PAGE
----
I don’t know how to put the baby to sleep without letting her use me as a pacifier for a good 30 minutes; because my nanny has been doing it. She’s also been taking her out to bask in the sun, cleaning her clothes and bottles, feeding us. Basically doing everything. For the first time in my life I understand why women with kids go bat shit crazy over the holidays, and almost hug their nannies when the holidays are over – if they have the good fortune to have nannies who actually come back to work after Christmas.
And then I’m going back to work and I’m just like; how the hell am I going to figure out this whole working mom thing? I was really looking forward to it because I had visions of being a boss babe with a baby on my lap, phone cradled to my ear and laptop with inbox zero and three neat tabs open on my desk; now I’m just anxious.
We’re sleep training Gong now and she’s sleeping better at night, but she still wakes up for at least one feed that keeps me up for an hour each night. That hour is not forgotten during the day, and must be reclaimed somehow. I’ve never been one to get to the office early but I swear it’s going to be a daily struggle to get to work before noon each day now.
Then there’s the little issue of expressing milk, which I don’t want to do in the office because it takes 72 hours for me to milk myself and get to 60ml, which my baby drinks in 30 seconds. This baby obviously has no respect for the process, and might be borderline greedy.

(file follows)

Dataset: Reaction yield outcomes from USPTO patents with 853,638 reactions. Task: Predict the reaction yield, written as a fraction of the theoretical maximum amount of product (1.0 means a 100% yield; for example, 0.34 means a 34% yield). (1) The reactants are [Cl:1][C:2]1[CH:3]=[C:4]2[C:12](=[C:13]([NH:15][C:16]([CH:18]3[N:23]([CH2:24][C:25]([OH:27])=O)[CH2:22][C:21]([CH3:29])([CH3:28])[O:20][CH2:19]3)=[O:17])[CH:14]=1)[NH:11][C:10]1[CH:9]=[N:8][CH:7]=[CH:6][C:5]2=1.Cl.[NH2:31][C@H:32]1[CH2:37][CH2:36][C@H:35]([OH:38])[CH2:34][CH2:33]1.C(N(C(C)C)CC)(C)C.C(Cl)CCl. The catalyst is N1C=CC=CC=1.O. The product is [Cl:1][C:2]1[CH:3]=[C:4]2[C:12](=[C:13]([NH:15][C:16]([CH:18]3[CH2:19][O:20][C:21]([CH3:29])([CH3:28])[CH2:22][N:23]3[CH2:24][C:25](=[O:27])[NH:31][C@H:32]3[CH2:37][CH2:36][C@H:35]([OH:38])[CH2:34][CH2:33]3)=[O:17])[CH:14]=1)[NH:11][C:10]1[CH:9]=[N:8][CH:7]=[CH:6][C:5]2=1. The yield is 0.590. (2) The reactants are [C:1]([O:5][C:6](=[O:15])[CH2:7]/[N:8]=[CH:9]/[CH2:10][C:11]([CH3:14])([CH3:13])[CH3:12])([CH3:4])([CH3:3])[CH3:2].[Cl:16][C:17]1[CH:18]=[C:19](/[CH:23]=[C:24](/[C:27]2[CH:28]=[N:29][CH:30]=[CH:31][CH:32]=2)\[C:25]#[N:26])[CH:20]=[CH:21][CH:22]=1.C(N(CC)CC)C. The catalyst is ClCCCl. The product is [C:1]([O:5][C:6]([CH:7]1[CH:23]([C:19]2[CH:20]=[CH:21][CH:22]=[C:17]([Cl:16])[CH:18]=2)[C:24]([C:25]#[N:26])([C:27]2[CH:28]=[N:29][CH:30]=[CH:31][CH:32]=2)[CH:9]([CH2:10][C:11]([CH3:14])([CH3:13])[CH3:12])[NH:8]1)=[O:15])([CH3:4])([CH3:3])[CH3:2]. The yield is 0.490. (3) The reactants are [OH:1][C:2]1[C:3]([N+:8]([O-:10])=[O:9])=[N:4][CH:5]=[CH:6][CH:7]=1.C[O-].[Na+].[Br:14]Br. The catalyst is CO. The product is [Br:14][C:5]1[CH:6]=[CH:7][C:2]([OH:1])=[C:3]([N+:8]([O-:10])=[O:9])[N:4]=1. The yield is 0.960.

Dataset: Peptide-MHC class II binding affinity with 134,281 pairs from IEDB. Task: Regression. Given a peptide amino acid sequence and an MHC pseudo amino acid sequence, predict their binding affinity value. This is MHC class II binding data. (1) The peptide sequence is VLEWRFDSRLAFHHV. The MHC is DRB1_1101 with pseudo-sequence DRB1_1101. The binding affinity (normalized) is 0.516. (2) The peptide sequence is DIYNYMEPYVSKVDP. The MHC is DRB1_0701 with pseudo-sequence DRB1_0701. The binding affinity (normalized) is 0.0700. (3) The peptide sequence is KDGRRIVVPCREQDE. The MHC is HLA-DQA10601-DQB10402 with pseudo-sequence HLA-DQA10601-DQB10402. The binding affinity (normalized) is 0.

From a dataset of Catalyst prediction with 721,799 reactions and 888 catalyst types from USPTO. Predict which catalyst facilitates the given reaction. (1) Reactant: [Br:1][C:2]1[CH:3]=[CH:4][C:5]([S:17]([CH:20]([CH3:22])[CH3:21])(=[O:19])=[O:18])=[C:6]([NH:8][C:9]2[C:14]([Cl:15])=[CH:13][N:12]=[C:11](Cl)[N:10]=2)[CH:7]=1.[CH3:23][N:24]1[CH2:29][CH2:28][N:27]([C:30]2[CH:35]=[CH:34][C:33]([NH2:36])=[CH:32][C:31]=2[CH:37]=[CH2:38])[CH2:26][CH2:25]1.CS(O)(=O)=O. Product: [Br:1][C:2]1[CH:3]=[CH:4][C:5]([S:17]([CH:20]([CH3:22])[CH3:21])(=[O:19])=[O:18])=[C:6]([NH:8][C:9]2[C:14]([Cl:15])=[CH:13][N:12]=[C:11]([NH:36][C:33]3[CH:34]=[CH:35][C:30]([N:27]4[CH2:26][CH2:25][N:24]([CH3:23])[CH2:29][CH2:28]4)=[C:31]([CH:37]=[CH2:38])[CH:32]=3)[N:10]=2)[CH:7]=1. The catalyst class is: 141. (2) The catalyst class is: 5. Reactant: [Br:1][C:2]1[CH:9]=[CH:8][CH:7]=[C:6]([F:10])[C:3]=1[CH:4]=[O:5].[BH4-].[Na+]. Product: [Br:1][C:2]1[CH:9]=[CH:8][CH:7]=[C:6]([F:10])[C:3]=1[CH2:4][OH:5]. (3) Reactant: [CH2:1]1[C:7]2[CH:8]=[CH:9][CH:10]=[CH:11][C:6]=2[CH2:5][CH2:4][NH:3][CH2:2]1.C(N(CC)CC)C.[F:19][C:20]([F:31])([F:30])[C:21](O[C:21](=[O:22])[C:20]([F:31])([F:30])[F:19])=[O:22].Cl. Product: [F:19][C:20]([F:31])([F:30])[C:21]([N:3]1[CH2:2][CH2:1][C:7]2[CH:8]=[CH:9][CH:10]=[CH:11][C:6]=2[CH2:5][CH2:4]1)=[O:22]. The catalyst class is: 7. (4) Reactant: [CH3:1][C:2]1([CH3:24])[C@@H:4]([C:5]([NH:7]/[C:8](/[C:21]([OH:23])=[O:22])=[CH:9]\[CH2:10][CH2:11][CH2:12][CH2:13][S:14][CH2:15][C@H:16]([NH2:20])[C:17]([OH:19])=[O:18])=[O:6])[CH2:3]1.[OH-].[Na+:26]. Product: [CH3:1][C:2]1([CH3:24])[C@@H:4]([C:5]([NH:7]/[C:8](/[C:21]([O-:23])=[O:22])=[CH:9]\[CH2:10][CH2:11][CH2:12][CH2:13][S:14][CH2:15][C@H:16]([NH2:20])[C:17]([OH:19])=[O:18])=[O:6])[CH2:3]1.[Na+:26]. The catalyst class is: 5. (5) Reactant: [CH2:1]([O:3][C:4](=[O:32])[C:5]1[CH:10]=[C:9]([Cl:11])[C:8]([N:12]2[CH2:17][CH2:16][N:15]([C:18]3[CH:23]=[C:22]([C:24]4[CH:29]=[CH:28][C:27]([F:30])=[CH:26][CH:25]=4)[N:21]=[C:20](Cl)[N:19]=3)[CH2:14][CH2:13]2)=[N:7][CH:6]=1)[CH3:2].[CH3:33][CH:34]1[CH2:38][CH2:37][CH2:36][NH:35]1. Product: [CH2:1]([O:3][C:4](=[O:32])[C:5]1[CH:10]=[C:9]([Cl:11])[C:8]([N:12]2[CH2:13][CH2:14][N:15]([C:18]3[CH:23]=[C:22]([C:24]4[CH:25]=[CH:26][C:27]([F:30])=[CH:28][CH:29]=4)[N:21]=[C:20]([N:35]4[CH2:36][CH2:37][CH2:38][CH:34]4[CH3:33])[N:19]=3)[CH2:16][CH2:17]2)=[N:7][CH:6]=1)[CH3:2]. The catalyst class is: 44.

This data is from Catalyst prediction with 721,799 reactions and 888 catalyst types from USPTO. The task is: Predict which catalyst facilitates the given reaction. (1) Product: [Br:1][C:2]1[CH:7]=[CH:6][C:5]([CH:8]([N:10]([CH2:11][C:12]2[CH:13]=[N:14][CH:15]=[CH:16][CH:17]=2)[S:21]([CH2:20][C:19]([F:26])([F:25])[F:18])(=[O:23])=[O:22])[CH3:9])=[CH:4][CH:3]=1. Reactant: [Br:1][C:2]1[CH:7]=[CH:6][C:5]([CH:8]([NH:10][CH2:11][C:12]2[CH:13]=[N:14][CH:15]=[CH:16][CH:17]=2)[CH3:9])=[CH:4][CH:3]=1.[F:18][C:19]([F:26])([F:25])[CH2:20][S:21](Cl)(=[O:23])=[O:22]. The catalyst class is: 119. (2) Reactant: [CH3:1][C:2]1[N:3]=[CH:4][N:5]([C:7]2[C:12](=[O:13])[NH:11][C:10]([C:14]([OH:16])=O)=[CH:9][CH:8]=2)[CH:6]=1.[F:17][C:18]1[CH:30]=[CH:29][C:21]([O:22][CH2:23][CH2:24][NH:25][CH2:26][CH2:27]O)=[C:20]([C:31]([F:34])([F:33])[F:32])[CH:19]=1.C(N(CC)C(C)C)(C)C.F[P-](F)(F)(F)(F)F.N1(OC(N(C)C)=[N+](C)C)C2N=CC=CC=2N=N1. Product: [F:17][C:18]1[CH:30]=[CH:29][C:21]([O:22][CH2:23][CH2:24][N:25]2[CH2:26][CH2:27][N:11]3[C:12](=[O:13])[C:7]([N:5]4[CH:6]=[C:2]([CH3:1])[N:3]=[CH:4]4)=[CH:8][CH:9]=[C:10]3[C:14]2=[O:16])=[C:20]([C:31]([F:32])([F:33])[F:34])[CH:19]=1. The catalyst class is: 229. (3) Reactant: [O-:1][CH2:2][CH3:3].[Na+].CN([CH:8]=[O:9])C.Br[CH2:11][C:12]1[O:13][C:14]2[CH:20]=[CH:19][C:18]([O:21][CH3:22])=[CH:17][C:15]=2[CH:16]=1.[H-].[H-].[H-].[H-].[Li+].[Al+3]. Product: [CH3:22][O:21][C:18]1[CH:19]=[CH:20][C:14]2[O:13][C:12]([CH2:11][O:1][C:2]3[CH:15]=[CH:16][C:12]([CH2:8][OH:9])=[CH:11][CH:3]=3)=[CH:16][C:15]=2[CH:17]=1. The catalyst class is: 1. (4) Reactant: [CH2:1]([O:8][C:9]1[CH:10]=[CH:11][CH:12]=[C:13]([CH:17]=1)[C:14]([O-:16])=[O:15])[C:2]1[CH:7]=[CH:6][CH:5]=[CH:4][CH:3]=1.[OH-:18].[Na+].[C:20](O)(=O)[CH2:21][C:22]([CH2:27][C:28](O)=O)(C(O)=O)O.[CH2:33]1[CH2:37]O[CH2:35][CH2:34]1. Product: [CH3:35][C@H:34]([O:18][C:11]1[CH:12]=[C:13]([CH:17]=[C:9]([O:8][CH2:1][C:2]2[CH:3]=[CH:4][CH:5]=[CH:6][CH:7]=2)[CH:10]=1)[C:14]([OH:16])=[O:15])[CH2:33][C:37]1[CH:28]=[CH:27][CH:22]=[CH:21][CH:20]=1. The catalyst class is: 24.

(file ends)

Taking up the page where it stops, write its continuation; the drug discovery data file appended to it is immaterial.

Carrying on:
On top of that I’ve decided that I need to start working out because six months of doing nothing but watching Food Network and exploring the world of culinary delights have not been kind to my waistline. My arms are the size of my sister’s thighs, I’ve forgotten how to suck in my stomach for longer than 30 seconds (I could go a whole day previously) and my health app tells me I’ve been living a dangerously sedentary lifestyle. I honestly for the life of me cannot figure out why I’m only now thinking of this when my doctor gave me the green light to start working out four months ago!
This baby has made me feel a range of emotions that I never thought I would feel. She scares me shitless sometimes, but she’s also my finest piece of work, no matter how inadequate I feel around her. Wish us luck!
I went back to work on Wednesday 13th December 2017. It felt great to be back there after being home since early June, but I’d forgotten how to be there. My day basically went like this: I showed up at 9.30am. I had to be reminded to pass through the body scanner, something I hadn’t done in nine months. I could barely walk in my heels so I felt like I was gully creeping all day. I went to the wrong floor. I had to have my laptop set up all over again. I read two emails and marked all others read. I sent two emails. I smiled until it hurt, and told everyone “good to see you”. I basked in the glow of compliments about a body snapback secretly aided by shape wear one size too small (for maximum impact). I had lunch at my desk and left at 3pm, by which time my boobs had almost doubled in size so I had quad boob I couldn’t hide. Oh, and I only called the nanny once while there. Not bad ay? Though I did misplace my car keys and didn’t notice until I got to my car. But still, I pretty much killed it for someone who’d been away six months.